Marine Classics
Marine Classics
Boat Designers
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Fibreglass Boats

We build fibreglass boats to a very high standard. Using materials which are  of a much higher quality than the majority of mass production boat builders, please read on to understand why.

Normal fibreglass is not absolutely water proof. Over time with continuous submersion water can penetrate the outer hard layer of gel coat and get into the structural layers.  This condition is known as 'Osmosis' and in severe cases will distroy the fibre glass and lead to hull failure and leakage. The cure for osmosis is the removal of the gel coat, area is then left to dry for a number of weeks and the gel coat re-applied.  Which is an inconvenient and expensive process.

This can be avoided with the use of epoxy resin, which when applied from new will prevent osmosis.  Most boat builders still do not do this, as the epoxy resin is much more expensive. But we do is as standard on all of our boats.

Fibreglass refers to a composite of fine glass fibres encapsulated in polyester or epoxy resin. The fibres have a high strength to weight ratio, and the resin is slightly elastic. By deforming slighly, the resin distibutes the forces  amongst the fibres,  so they work together.


Fibreglass is also called  GRP  - Glass Reinforced Plastic.
Corning Glass patented the term fibreglass in 1936, and DuPont was awarded a patent for polyester resin in 1936. By 1942 fiberglass aeroplane parts were being made. And the first succesful boats were made just after WW2.

However it wasn't untill the 1960's when fibreglass took over from wood as the major boat building method. Interestingly fibreglass didn't win because it is a better material - it has a lower strength to weight ratio than wood. In the very long term, it may not even last longer or be less maintenance than wood, because when the resin degades it cannot be repaired.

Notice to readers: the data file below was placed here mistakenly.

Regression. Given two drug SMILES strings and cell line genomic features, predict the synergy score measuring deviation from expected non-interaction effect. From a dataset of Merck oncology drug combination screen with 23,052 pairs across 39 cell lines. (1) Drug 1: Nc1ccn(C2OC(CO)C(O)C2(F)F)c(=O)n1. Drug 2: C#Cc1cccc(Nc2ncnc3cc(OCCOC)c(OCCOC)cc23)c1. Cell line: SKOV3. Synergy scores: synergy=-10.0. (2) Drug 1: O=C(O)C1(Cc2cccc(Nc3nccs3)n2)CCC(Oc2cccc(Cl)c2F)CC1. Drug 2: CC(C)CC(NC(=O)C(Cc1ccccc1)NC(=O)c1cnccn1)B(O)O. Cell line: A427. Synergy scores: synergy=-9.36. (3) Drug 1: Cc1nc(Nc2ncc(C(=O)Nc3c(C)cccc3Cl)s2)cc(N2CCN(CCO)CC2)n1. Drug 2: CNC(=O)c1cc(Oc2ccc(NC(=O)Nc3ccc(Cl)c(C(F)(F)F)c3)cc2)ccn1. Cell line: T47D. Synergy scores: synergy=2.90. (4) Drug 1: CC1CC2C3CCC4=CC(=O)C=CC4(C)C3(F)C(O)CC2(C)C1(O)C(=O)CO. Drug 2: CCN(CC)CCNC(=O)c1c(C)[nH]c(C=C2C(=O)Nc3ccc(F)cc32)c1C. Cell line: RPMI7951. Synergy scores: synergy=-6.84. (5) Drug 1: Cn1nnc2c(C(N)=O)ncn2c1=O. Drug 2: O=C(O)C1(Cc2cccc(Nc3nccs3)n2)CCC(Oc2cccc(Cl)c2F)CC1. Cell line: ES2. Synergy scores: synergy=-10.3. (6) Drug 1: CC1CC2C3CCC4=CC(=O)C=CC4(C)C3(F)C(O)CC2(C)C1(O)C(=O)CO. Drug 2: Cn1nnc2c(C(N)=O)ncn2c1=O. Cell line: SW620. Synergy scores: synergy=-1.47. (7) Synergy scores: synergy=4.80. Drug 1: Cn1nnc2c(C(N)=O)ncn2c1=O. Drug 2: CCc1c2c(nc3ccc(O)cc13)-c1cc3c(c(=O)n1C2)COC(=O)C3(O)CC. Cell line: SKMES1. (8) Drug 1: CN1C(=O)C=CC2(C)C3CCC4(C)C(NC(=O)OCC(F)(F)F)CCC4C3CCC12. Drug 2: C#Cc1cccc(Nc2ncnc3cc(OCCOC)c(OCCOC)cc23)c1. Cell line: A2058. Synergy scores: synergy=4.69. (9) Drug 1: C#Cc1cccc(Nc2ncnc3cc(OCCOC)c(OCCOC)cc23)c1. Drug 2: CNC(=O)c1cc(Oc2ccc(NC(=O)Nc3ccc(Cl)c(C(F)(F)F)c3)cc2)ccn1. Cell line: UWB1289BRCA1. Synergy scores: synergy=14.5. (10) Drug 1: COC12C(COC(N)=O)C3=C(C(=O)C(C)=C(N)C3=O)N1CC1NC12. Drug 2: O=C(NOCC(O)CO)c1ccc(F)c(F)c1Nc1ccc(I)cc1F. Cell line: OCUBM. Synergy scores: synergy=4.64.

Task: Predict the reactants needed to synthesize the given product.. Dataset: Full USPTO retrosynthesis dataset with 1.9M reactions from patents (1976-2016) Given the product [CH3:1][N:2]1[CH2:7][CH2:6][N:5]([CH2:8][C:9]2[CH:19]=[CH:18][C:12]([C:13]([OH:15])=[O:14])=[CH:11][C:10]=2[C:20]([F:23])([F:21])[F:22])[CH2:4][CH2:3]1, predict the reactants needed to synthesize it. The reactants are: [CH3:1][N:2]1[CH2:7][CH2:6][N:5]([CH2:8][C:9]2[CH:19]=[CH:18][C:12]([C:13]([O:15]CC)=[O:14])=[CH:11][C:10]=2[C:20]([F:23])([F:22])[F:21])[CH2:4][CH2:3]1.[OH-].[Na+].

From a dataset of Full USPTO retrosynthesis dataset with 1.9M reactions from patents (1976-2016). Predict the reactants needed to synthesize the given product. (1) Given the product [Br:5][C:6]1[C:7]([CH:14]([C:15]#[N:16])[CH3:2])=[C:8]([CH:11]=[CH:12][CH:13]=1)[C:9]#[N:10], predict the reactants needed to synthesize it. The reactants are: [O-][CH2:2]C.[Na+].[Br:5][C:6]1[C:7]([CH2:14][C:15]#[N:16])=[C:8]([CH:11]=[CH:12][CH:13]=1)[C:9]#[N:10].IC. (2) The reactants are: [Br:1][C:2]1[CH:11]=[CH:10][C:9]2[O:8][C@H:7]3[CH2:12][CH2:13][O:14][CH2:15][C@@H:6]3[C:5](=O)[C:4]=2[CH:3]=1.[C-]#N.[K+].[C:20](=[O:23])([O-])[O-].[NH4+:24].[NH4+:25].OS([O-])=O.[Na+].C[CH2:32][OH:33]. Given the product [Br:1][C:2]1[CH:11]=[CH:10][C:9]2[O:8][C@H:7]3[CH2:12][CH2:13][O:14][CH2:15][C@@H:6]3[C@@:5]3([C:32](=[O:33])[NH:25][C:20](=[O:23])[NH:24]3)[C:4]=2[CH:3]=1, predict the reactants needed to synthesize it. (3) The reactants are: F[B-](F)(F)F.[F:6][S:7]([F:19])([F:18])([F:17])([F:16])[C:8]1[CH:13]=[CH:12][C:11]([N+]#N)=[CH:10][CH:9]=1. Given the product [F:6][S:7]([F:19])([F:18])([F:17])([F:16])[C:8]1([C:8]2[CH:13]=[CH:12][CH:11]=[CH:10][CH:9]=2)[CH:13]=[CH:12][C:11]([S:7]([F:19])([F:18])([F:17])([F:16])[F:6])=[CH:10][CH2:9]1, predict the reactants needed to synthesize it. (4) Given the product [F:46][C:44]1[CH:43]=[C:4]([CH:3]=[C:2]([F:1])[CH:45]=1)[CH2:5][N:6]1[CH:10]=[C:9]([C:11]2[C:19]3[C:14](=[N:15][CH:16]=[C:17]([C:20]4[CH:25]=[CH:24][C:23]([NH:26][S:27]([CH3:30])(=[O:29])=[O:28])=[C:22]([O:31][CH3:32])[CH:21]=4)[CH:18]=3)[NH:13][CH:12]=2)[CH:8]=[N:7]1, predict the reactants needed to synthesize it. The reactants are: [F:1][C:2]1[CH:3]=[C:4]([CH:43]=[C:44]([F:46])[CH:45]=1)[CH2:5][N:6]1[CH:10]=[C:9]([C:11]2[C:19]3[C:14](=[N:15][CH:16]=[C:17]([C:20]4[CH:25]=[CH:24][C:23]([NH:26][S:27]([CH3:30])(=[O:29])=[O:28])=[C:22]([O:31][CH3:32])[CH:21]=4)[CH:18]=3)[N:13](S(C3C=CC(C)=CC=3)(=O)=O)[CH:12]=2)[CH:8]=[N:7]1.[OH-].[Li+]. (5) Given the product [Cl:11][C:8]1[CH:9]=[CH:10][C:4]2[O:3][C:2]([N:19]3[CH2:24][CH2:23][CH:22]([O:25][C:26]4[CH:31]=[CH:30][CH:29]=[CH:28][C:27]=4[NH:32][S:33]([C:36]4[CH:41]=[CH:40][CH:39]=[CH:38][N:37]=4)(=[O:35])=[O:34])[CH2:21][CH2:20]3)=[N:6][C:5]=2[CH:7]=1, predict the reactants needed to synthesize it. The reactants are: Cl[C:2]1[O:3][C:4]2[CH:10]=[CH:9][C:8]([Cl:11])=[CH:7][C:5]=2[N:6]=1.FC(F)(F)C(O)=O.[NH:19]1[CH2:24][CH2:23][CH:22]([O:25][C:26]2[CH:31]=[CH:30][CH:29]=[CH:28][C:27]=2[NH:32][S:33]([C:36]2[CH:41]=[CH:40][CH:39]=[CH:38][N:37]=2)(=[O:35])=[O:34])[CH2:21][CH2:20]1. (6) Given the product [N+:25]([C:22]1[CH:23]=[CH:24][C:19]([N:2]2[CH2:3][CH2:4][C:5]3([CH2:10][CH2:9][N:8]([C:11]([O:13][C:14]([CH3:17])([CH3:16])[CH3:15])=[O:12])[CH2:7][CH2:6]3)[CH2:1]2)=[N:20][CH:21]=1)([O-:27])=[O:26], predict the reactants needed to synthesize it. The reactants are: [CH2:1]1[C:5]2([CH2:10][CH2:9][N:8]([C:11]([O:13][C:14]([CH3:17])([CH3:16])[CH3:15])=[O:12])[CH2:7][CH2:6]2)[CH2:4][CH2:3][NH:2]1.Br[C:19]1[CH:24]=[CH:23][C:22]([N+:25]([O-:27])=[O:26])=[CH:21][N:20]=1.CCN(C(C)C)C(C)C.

Fibreglass is actually the most common method for building mass production boats becuase it allows a reusesble a female mold to shape the boat. This allows semi-skilled labour to mould the hull of the boat very quickly and economically.

Fibreglass is strong in tension but not very stiff for it's comparatively heavy weight. So boats need to be made either of many layers of fibreglass (called solid fibreglass construction) or alternatively reinforced with wood or foam in order to provide stiffness (called sandwich construction).

 In sandwich hulls, a layer of wood, synthetic foam or balsa is applied after the outer layer of fiberglass is laid to the mold, but before the inner skin is laid. Early fibreglass boats were mostly of the solid construction type, up until around the early 1980's when sandwich construction  began to take over.